Close up of frosted grass in lawn.

How to Prepare Your Lawn for Winter

The fall season is finally upon us! That means for many homeowners, it’s time to start preparing your lawn for winter. 

Getting the prep work done now will ensure that your lawn is ready to thrive for the next growing season. Here’s a step-by-step guide to getting your lawn winter-ready.

Preparing Your Lawn for Winter 101

1. Identify Nutrient Deficiencies

Using a soil test from any garden center, test your soil’s pH levels to help identify any nutrient deficiencies. Heading into the colder months, northern soil typically lacks nitrogen, potassium, and phosphorus, so you’ll want to choose the right fertilizer to help boost these nutrient levels. 

Late season fertilizer applications help with spring growth and nitrogen can be applied through mid-October.

2. Water As Needed

Grass needs less water as the weather cools down at night. Continue watering your lawn up until the first hard frost of the year. Typically, this occurs at the end of October. Once the winter freeze officially arrives, grass plants will go dormant.

If you are overseeding your lawn this fall, please follow our guide to learn how often your lawn needs water, as well as other important lawn maintenance steps for success come spring!  

3. Mulch Clippings and Leaves

Continue mowing regularly to mulch your leaves, as this provides food for your lawn’s soil microbes. Mulched leaves should not cover your grass completely, however. 

If you have too many leaves, you may need to go over it several times with the lawn mower to create a finer mulch, or you may need to bag and remove some of them to avoid smothering the lawn. Mulched leaves are free organic matter for your soil and are beneficial to a healthy soil.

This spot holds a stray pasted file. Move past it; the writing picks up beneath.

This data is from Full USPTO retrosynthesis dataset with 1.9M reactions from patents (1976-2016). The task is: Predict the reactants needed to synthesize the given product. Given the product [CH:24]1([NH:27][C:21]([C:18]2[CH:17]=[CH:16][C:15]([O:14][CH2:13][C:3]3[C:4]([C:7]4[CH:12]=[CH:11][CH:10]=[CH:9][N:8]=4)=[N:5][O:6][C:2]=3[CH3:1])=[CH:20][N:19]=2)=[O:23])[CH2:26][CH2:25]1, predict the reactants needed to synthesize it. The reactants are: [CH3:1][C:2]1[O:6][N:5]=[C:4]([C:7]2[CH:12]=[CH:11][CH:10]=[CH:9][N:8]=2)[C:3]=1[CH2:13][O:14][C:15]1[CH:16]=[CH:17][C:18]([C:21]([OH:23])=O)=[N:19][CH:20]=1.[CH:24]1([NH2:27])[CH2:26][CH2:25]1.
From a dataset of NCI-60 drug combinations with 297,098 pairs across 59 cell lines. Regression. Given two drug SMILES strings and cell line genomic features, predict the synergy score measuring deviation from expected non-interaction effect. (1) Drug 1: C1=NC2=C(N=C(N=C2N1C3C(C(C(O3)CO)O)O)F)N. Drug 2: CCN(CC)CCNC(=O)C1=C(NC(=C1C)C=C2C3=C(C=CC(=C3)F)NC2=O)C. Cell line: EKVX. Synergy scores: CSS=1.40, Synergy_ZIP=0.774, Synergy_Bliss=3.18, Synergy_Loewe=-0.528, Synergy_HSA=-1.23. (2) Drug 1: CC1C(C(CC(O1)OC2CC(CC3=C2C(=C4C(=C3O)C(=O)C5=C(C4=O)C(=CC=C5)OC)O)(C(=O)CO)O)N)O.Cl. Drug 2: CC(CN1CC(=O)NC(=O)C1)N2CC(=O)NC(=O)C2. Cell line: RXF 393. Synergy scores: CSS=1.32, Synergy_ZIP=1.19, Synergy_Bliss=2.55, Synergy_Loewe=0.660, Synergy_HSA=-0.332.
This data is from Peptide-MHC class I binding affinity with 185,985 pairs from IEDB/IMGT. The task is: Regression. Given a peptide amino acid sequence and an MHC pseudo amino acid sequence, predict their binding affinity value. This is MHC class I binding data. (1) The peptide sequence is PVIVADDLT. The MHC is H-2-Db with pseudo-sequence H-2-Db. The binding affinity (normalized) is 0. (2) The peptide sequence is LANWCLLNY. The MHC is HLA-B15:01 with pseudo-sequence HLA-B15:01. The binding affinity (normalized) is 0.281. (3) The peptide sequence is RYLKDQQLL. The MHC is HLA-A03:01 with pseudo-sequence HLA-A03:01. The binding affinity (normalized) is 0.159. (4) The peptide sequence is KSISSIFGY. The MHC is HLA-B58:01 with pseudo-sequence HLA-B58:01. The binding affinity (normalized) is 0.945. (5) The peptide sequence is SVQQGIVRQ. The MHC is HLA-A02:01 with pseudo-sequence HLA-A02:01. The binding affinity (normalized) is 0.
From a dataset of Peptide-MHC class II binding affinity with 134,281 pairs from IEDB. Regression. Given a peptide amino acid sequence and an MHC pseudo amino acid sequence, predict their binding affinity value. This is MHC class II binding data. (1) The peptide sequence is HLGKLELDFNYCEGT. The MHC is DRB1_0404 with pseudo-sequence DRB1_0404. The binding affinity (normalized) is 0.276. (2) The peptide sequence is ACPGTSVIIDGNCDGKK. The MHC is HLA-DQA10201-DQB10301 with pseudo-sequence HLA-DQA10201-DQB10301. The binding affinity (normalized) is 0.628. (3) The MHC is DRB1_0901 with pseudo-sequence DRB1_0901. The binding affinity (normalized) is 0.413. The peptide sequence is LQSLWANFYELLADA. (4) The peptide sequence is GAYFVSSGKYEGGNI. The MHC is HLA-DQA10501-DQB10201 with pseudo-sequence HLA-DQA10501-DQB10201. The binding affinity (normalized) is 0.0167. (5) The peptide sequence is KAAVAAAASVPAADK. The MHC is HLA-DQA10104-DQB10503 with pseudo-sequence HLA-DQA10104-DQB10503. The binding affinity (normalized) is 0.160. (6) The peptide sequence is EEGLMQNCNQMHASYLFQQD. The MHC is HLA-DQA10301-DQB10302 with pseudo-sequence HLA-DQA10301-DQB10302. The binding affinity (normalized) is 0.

4. Mow Lower

Here in Minnesota, grass typically stops growing in mid-to-late November, in preparation for the onslaught of frost and snow. Mow often enough to slowly lower your cutting height gradually, so you avoid cutting more than ⅓ of the grass blade. 

For your final mow of the season, lower the blade of your mower to 2.5” to clean up debris, prevent snow mold, deter rodents and prepare the grass for a fresh start come spring. 

5.  Consider Dormant Seeding

Bare areas or thin grass can benefit from dormant seeding. This process helps repair grass in time for next year. Timing is critical, though, so you’ll want to apply seed when the soil is not frozen, but the temperatures are so cold that germination will not start until spring. Depending on your climate, this may occur between late October to mid-November. 

Establishing good seed-to-contact and water maintenance are essential during this seeding process. The University of Minnesota offers a helpful guide on dormant seeding, including how to choose seed and how to prepare your lawn for this treatment.

6.  Consider Broadleaf Weed Control  

The best time to apply broadleaf weed control is in the fall. During this season, weeds are preparing for dormancy, making them become weak and more susceptible to attack.  

You may apply chelated iron up until the air temperatures reach 55 degrees.  Please note that weed control and seeding efforts should be timed correctly to prevent conflict. It is best to apply broadleaf weed control about 1 week before any seeding begins.

Need Help Winterizing Your Lawn? 

If you’re looking for more guidance on how to prepare your lawn for winter, reach out to the experts at Organic Lawns by Lunseth. Naturally, we can help!

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